WASHINGTON—On Tuesday, the Baseball Hall of Fame announced that for 2021, its voters had selected none of the above.
A bunch of all-time great players were eligible. But it came down to character: what kind of person deserves to be in an institution of honour? Not for the first time, voters decided the suspected cheaters of the steroid era — Barry Bonds, Mark McGwire, Sammy Sosa, Roger Clemens — weren’t worthy. But the bigger headline this year was Curt Schilling, excluded not for cheating, but for tweeting. On social media in retirement, Schilling supported the Capitol riot, expressed transphobic and anti-Muslim sentiments, shared memes advocating the murder of journalists and attacked school shooting survivors.
“If the Hall of Fame really is an honour and not just an acknowledgment of baseball greatness, well, one thing I feel very sure about is that Curt Schilling doesn’t deserve it,” voter Joe Posnanski, among the greatest living sportswriters, wrote recently for The Athletic. “It’s his nastiness. It’s his intolerance. It’s his compulsion to troll. Curt Schilling pushes anger and fear and hatred. Every day he divides, every day he offends.”
His description of Schilling’s social media activity sums up the chaotic meme-fuelled nastiness of a chunk of the recent U.S. political zeitgeist. So does the push to resist it.
Here, Hall of Fame voters are enforcing higher standards than some voters for the U.S. Congress. Republican Marjorie Taylor Greene was elected in November as a candidate famous for support the QAnon conspiracy theory. This week, reporting on her long trail of social media posts revealed the extent of the nastiness she’s been engaged in. Badgering a school shooting survivor, liking calls for the murder of congressional leaders, lending support to a false and ridiculous theory that a Democratic candidate for president wore the face of a murdered baby as a mask.
It’s absurd. But who can say it’s a surprise? Former president Donald Trump built his political career on his outrageous conspiracy-theorist social media persona. Nasty and nonsensical tweets helped define his presidency. You may ask how voters elected Taylor Greene despite her social media record. You may conclude they elected her because of it.
But what to do with that conclusion? More than a decade into the social media era, American institutions are just beginning to reckon with its polarizing meme-ification of everything.
Kicking Trump himself off the major social media platforms seemed like a start. For a week after Joe Biden’s inauguration, the dominant political meme on social media outlets was adorably cranky socialist Bernie Sanders in his warm coat and mittens.
By Wednesday, Sanders’ left-populist spirit even seemed to infuse the discussion of a new online phenomenon challenging an American institution. Two weeks after the storming of the Capitol, a Reddit mob was storming the capital markets with their mania for the retailer GameStop, which became a “meme stock.” But while laid-off line cooks and other individual small-time investors are the face of this financial-market YOLO insurrection against hedge funds, it seems unlikely they’ll emerge as the winners at the end of this story. I don’t want to pretend I have the expertise to game out the implications of the market mayhem, but it seems likely that ultimately this burst of revolutionary spirit will be channelled towards making many rich folks richer (such as the funds who get to profit at every turn from front-running the Redditor’s trades).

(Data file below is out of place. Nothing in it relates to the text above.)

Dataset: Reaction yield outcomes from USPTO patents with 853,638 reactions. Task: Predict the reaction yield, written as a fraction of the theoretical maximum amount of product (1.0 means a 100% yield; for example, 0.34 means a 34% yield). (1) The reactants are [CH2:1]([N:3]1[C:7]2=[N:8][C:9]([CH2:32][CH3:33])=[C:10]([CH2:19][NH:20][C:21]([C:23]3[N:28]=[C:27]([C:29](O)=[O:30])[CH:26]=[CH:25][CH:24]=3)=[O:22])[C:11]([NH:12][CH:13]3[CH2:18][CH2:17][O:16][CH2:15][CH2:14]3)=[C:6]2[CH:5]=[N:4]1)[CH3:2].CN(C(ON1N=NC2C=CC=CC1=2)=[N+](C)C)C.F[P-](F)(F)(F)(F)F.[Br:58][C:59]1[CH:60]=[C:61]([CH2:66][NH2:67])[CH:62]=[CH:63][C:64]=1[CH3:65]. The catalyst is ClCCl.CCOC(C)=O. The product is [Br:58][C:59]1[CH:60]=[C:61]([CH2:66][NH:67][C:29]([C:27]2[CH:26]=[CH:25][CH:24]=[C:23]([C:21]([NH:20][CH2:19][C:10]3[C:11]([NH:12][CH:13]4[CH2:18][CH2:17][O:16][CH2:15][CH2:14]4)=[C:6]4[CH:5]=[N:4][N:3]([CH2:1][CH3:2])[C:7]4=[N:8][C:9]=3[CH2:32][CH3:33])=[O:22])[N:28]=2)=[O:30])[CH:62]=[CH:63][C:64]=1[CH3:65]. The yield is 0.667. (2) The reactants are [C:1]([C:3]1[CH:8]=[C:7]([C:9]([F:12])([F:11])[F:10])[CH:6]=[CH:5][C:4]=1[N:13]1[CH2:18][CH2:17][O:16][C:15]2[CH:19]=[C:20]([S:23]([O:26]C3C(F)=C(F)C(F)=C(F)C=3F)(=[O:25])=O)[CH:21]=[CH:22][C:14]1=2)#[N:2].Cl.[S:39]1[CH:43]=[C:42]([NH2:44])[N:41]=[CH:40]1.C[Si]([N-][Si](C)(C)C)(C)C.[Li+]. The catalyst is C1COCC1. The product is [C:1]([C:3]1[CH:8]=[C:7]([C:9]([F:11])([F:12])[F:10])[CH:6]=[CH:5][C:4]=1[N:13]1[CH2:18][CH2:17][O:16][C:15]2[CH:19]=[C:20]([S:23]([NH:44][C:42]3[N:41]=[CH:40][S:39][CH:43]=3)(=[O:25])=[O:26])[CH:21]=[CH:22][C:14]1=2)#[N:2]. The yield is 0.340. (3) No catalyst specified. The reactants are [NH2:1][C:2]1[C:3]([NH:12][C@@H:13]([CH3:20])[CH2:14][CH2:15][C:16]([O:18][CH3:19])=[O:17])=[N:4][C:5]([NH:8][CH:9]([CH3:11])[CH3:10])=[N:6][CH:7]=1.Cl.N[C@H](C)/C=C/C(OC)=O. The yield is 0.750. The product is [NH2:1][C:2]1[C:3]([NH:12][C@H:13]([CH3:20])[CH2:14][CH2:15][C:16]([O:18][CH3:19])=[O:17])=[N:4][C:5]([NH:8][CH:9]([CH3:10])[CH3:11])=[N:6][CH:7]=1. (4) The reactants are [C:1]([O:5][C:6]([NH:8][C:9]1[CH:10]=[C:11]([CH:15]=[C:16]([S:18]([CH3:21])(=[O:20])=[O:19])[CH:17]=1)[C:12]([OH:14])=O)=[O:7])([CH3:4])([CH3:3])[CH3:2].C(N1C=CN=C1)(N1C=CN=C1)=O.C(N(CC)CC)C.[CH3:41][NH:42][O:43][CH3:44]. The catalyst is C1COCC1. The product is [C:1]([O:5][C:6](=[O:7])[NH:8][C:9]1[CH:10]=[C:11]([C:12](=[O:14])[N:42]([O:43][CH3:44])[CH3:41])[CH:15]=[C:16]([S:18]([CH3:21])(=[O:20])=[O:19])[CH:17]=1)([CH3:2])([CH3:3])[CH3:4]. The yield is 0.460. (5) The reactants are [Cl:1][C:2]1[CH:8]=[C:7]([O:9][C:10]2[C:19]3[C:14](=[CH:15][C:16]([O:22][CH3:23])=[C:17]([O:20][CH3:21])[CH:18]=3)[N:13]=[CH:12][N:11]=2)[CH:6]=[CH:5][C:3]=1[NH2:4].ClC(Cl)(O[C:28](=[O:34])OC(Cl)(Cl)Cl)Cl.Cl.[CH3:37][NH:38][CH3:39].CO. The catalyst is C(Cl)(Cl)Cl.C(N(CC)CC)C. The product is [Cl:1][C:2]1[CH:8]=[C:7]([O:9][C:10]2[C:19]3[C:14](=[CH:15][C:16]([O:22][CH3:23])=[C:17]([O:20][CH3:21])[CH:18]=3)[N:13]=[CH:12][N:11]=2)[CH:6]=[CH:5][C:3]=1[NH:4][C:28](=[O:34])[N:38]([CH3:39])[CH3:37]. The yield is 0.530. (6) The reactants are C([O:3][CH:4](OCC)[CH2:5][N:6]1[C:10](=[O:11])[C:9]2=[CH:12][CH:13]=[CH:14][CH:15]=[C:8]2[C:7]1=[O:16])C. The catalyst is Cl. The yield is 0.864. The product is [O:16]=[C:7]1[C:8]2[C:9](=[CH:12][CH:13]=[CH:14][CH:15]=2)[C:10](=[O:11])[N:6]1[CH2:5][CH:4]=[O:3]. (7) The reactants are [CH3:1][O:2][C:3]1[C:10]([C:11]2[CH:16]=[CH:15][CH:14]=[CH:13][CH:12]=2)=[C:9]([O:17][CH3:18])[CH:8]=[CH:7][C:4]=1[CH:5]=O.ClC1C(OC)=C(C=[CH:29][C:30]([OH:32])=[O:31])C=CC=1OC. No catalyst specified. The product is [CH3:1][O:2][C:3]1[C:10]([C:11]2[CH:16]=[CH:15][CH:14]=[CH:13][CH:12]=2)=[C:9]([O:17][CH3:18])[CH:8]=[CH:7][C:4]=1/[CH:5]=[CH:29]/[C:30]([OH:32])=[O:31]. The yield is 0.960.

Meanwhile, the meme-stock moment has emphasized to even casual observers how divorced stock prices and performance are from the underlying value of the companies they are tied to. That’s not news. But it is so explicit here as to make its absurdity obvious.
As obvious as the way the meme-ification of politics has made the distance between the claims Trump’s political movement is based on from any underlying policy logic or factual basis.
Seeing those horses run wild, some have been scrambling to see if the barn door can be shut. Twitter banned Trump, Facebook and Google banned political advertising.
And the traditional right-wing establishment leaders of the Republican party such as Sen. Mitch McConnell and Rep. Liz Cheney are now in the midst of a party civil war with Trump’s troll army under whose influence they’ve lost the White House and both houses of Congress. The meme-lords seem to have the upper hand.
In the same week as Taylor Greene’s outrages were making headlines, it was Cheney who was targeted for removal from the House — by Trump disciple Rep. Matt Gaetz, who travelled to her home state to stir up a primary challenge over her vote to impeach the former president. Republican House leader Kevin McCarthy, who just weeks ago spoke of Trump’s responsibility for the insurrection, went to Florida to kiss the former president’s ring. Republicans in the Senate seem increasingly unlikely to vote to convict the former president in an impeachment trial. Trump is off social media and out of the White House. Trump’s social media-fuelled movement maintains its grip on the party.
New President Joe Biden, meanwhile, is modelling what might be an anti-meme presidency. In his campaign, he essentially ignored the pitchforks of partisan-populist social media, and his first steps as president have telegraphed a consciously “9-5 presidency,” no-drama path: talking up bipartisan efforts relentlessly and favouring a long slate of broadly popular policy announcements over culture-war wedge gestures.
Baseball Hall of Fame voters drew a line against tolerating the culture of internet-fuelled outrages and uprising. They want a different character to define their place of honour. Biden appears to think the majority of Americans who voted for him want that for their highest office too.